In the curriculum world, I notice there is an obsession with good writing. The problem with the curriculum is that it tells you WHAT to write, which is exactly the problem with school, telling you what to learn. The best way to learn is to do what interests you.

By the same token, the best way to write is to write what you feel like writing about. Part of learning to write is learning to identify what you want to write about. No one writes as well about a proscribed topic as they do about a topic that percolated to the top of their head. Read more

When people ask me why my kids aren’t learning math, I ask them why their kids aren’t learning an instrument. Or why they aren’t learning a language. Because math, music, and language all develop the brain in similar ways. They are all good for a similar type of learning. But the question that assumes that math is the one right way to develop that part of the brain betrays the assumption that traditional school knows best.

Traditional school has kids do a little of everything. So parents have in their heads that this is the right way. This would be okay, of course, if we didn’t live in a world that rewards specialists. For ten years I have been writing about how important specializing is for your career. Specialization is essential, really, to staying employable throughout your adult life. But I have recently been blown away by how clear the research is that kids should specialize as well. Read more

It turns out that test scores for US students are going down for science. And Steven Strauss, a leadership fellow at Harvard, says the US is approaching Third-World status because student math scores are so low. But you know what? Math scores are not the harbinger of developing society. Women entering the workforce and earning their own money is what leads a developing country out of Third-World status.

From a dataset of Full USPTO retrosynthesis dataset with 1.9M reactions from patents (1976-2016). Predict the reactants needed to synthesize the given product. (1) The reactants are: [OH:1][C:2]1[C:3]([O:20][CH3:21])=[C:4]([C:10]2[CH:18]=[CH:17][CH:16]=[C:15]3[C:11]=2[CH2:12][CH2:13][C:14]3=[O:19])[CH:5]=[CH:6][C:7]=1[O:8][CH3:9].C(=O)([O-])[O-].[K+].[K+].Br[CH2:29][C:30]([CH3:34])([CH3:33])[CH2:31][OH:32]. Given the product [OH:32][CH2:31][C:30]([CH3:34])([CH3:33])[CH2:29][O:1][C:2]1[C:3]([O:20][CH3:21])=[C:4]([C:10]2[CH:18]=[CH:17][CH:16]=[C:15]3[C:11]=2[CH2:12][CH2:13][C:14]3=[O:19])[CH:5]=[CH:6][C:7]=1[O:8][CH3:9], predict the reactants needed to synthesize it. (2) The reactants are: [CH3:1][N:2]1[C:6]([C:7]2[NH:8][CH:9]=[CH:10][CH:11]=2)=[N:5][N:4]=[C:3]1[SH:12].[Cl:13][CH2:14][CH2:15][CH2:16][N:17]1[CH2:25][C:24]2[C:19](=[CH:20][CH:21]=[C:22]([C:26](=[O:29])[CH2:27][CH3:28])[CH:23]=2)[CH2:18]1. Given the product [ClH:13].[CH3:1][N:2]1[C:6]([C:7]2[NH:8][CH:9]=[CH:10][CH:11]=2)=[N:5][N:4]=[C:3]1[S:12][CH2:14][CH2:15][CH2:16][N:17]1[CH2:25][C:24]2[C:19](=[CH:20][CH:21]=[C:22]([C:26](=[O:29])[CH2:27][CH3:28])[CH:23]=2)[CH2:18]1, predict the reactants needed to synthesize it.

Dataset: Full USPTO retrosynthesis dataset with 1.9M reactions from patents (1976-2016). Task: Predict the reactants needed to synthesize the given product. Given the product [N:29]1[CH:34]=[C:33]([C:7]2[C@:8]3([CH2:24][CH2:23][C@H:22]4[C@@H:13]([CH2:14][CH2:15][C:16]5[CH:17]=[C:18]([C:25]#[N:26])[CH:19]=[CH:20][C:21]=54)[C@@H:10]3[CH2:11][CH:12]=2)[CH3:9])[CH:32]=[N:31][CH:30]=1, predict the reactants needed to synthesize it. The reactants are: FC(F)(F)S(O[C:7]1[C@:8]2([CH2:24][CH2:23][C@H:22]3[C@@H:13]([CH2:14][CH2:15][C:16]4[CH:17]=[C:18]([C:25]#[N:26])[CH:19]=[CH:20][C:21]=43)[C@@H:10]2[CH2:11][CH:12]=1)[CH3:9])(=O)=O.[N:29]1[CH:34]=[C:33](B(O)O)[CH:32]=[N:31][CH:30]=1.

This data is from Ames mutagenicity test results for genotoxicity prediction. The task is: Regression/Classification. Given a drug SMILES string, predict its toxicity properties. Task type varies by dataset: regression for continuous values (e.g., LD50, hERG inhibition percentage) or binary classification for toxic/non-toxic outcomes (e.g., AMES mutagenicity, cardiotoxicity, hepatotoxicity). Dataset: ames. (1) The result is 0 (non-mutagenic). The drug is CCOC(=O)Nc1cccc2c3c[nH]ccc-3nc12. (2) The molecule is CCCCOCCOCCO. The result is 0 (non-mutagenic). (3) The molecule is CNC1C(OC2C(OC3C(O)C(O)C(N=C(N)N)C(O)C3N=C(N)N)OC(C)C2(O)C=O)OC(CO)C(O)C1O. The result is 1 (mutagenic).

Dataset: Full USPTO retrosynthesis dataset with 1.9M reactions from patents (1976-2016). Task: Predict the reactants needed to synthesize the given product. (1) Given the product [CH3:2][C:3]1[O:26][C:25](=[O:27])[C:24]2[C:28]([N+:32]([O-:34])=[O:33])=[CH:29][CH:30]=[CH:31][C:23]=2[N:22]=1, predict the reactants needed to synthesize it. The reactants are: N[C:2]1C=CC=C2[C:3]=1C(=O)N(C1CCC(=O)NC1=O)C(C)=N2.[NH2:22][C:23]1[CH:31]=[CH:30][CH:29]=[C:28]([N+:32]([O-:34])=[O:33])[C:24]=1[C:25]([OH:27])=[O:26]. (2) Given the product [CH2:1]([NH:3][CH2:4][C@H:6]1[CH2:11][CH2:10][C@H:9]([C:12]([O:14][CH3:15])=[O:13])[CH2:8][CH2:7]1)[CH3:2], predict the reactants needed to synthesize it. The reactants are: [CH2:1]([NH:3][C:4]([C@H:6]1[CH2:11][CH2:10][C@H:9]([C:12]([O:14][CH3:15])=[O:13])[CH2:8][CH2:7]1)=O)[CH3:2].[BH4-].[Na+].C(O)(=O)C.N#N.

And you know what? Science scores are not what make women employable. Grit, determination, and self-confidence make women employable. Not because you can wish your way to the workforce, but because those traits make you able to get the help and mentoring you need to make your own money. Read more

We were in New York a few months ago, and of course we played with every animal we saw because my kids are, at this point, probably more farm than city.  And of course we had the violin and the cello because we travel with them everywhere because we practice every day, no matter what.

And I had this idea that I wanted photos of the kids, but I didn’t want normal, boring portraits. A while back I found the photographer, James Maher, and I was blown away by his street photography. And then I saw he sells his most popular prints to guardians of visual taste, like Tiffany. So I became obsessed with him, and then I cut a deal with him to hang out with us in New York City and take photographs for a day. Read more

Our farm is magical right now. All the animals are having babies. My husband is giving the animals more and more freedom. This year he took the pigs out of farrowing crates and let them farrow in a big, open building full of sunlight and hay. He was worried that the moms would lie on the babies and crush them. This is what hog industry wisdom says will happen. But in fact, the pigs were excellent moms, better than he has ever seen them be before. And the piglets grew up faster, and disease-free when they were left alone to be a variation of free-range pigs. Read more